How to get a prototype made for an invention?
Working Prototype: Who can help me make a prototype?
A prototype is a model created with an idea for a product, service, or system. A prototype is usually built during the testing phase of a project.
The purpose of a prototype is testing and learning. It is built when it is not known whether something can work or not, so all its resources must be directed solely to answer the question: are we right or not?
But how do i get a prototype of my invention made? How to test the validity of a project and assess its risks and potentials in a cheap, fast, and effective way? A good alternative is to think of a prototype of your idea.
We are not talking about those inventions of scientists in Hollywood films, but about a working prototype of their project that can be manipulated and effectively tested.
In addition to being an important tool to test your business model , the prototype can still be an important step to register the patent and monetize your idea, as we will talk about later. For now, let's start with the basics.
What is a prototype?
In general, we can say that a prototype is a model or idea for an invention built to test a product or a service.
It is the result of initial research relating to an idea or assumption and also a basis for further changes and implementations of that idea to be made.
To exemplify, let's think about a product: a new car powered by sea water. The prototype of this product does not have to be made in real size or with all the finishing details that would be used for the general public.
It can be done on a much smaller scale, perhaps for just one person, for example. Even so, with this first model, it is possible to detect which parts of the idea are working and which may need a revision.
Thus, it is possible to see if the business plan initially planned is going on the right path or not, without having taken great risks in financial or image terms - after all, a prototype requires much less investment than the production of the final products and the mistakes can be corrected without undermining your first brand credibility.
What are the benefits of a prototype?
Why would you create a prototype?
The low cost of manipulating a prototype facilitates the ability to make constant improvements to the tested model, until a model passes through the service of customers to begin to be formally developed.
In addition to a technical advantage - knowing if a product idea works and meets the needs of buyers - the prototype design also allows you to glimpse the first business model you will need to design to ensure that your invention bears good fruit: you will see it, on a small scale :
- what is the first step to produce your product?
- what are the technical and logistical challenges for it to be distributed?
- what is its cost structure?
- what is its value proposition?
- and, of course, how the public will respond to what you propose?
We are talking about more assertive and less risky product idea design planning.
Why Would You Create a Prototype?
1. Test functionality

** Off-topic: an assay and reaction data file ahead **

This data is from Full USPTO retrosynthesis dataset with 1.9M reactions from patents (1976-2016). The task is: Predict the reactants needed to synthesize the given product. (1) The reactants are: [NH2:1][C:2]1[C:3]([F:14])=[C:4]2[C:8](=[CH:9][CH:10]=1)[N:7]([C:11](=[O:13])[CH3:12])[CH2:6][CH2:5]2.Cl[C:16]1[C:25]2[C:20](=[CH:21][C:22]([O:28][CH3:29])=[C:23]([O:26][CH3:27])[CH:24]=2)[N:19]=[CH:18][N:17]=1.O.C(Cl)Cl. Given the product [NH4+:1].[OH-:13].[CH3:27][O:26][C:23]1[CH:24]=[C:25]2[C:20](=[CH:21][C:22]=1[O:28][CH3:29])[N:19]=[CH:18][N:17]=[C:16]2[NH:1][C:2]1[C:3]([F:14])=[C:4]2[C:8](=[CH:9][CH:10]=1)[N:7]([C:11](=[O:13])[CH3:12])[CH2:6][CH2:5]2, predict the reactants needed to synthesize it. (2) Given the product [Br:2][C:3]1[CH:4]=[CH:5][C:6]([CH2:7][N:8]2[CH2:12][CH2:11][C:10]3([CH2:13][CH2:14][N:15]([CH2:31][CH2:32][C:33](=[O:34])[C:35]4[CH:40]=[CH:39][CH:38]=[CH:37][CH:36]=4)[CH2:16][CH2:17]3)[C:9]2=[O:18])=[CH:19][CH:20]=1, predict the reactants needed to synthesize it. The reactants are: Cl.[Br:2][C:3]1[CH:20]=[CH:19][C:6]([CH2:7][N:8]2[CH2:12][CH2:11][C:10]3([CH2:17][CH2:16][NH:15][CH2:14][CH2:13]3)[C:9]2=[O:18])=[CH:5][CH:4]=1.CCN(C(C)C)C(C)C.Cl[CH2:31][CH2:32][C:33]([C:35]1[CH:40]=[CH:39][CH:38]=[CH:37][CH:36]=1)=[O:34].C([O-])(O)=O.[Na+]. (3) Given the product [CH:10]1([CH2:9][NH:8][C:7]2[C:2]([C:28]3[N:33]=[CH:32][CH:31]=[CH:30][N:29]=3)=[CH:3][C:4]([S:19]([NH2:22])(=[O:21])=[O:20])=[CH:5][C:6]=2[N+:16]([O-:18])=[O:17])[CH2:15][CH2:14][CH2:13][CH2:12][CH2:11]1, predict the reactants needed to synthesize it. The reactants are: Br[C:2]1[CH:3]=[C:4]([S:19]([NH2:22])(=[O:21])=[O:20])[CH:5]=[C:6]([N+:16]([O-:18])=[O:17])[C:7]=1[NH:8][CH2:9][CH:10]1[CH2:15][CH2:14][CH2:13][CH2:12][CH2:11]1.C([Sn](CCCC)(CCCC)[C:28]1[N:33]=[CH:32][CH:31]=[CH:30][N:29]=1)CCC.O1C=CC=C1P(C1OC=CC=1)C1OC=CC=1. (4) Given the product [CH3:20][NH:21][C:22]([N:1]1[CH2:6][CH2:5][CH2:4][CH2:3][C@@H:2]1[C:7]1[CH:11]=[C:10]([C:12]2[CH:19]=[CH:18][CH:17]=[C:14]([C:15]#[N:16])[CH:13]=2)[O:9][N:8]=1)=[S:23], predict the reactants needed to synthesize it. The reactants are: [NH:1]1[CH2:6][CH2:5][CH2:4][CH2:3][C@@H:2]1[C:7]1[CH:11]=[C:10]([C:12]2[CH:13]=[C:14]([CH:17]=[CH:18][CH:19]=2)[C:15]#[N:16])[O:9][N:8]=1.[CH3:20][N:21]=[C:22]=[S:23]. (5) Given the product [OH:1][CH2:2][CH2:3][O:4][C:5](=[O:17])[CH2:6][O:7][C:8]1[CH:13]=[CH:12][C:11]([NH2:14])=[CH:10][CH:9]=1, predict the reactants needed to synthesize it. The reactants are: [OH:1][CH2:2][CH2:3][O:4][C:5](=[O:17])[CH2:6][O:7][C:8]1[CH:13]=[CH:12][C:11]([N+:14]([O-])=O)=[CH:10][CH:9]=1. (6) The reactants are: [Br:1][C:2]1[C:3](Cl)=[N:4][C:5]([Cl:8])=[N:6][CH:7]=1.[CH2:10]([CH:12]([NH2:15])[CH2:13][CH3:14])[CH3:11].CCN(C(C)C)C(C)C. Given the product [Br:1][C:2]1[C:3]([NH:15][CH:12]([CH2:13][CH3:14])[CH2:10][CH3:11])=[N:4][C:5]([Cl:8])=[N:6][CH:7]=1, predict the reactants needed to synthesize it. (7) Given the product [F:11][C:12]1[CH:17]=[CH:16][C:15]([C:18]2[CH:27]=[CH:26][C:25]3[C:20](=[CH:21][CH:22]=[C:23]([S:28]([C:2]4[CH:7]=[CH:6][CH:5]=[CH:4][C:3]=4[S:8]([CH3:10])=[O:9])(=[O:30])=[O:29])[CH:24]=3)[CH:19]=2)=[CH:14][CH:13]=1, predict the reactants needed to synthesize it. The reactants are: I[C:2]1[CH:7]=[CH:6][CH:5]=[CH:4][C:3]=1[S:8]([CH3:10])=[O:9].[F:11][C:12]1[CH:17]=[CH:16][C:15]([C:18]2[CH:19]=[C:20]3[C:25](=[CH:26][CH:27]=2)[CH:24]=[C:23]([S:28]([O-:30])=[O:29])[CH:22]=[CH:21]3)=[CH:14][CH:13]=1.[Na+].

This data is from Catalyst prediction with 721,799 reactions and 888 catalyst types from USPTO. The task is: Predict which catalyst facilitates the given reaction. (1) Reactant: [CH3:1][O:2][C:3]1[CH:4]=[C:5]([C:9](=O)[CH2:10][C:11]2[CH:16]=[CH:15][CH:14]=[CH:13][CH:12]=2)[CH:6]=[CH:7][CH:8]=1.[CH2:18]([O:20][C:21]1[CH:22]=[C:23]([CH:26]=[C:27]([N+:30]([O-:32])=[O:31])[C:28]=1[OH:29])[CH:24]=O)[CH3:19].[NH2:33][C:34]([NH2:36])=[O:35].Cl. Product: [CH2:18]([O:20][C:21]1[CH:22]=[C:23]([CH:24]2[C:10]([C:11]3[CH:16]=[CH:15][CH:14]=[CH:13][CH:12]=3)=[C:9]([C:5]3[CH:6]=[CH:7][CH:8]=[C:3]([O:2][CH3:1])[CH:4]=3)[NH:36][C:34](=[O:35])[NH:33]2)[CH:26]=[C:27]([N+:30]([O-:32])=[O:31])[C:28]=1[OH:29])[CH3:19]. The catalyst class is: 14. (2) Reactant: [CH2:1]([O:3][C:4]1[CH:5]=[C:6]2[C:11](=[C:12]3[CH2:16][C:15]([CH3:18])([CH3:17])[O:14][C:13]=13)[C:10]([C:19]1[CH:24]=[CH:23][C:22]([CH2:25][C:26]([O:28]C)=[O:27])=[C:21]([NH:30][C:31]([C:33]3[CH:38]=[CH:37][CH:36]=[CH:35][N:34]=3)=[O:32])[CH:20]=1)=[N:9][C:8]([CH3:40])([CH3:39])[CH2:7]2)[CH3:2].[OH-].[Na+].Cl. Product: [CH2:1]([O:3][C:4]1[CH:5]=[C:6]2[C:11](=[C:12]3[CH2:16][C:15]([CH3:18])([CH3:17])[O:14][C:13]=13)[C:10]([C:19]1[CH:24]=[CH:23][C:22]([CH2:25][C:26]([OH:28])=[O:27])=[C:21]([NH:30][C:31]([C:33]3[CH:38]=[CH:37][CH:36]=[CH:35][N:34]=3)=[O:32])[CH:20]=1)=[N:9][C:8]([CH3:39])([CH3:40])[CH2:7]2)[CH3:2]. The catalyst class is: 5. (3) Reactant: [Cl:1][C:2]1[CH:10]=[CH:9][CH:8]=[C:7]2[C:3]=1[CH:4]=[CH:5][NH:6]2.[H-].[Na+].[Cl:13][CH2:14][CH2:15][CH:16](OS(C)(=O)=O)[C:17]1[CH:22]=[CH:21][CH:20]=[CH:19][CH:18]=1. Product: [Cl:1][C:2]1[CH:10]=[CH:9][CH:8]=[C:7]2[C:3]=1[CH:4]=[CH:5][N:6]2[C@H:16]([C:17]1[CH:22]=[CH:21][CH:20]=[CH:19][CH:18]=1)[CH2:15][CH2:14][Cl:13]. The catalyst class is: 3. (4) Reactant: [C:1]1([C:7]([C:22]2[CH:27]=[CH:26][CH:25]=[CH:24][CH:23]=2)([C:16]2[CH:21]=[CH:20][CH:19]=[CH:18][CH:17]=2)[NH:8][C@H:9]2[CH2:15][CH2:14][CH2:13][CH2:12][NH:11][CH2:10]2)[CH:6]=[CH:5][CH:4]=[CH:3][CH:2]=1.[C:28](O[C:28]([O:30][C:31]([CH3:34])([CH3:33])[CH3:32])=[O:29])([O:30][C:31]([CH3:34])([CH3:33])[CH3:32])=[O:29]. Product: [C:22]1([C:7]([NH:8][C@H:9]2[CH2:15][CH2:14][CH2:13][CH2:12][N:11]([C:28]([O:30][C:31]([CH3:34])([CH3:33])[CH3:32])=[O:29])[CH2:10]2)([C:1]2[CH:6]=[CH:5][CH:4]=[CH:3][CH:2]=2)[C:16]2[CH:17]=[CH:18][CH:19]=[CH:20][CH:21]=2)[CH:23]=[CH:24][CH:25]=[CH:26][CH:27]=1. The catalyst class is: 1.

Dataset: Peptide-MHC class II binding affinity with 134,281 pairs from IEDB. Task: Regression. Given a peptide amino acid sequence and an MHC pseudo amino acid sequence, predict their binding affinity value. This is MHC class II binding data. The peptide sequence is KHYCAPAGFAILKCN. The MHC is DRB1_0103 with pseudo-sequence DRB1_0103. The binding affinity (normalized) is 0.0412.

2. Test usability
3. Provide feedback
4. Reduce risk
5. Decrease investment
Materialization makes it possible to answer fundamental questions about the product. Does it work? May need to be adjusted? In what way?
With the prototype, users test the idea, interacting in the way that competes. This is the first step and most efficient way to understand the points that work and what needs to be improved for the final products to be as user-friendly as possible.
Just as it is possible to visualize and understand how people use the model (and how they prefer to use it), the prototype made allows users to give more concrete feedback about the product.
With everything that can be tested with the prototype, the chances of launching a flawed product, or for which there is no demand in the market, decrease.
It is cheaper to invest in prototypes and investigate flaws than to invest a lot of money in a final product that has not been tested.
What types of prototype?
Likewise, a prototype made invention can be a pilot or test event, and so on. Remember, for each business, a specific prototype, the model adjusted according to your business plan.
A common term when it comes to prototypes is MVP, that is, a “draft” of the final model design with only the essential functions, which reduces costs.
In other words, the MVP is also a prototype that can and must be constantly improved until the good product materials is placed on the market.
The tactic of jumping from an idea invention directly to its execution is not the safest. Launching a product on the market without verification is actually very risky. It may be that it does not work as intended, that users do not identify themselves, or that there is simply no demand. The best thing to do is to validate beforehand; one of the most efficient validation techniques is prototyping.
Prototyping - or the action of generating a prototype - is to create a representation that simulates the products design functioning of an invention. It is not necessary that the idea is at an advanced stage for this. In fact, it is possible to prototype even a product that until then has only one feature, or one type of interaction with the user.
In a project with several phases, it is interesting to manufacture a model in each of the steps that comes up with something to test. It doesn't have to be sophisticated; ideally, it should be very cheap - its function is only for evaluation. It is from there that product improvements will be made. So there is a high chance of failure, malfunction, or even failure of users.
How do I get my invention made?
How to create a prototype?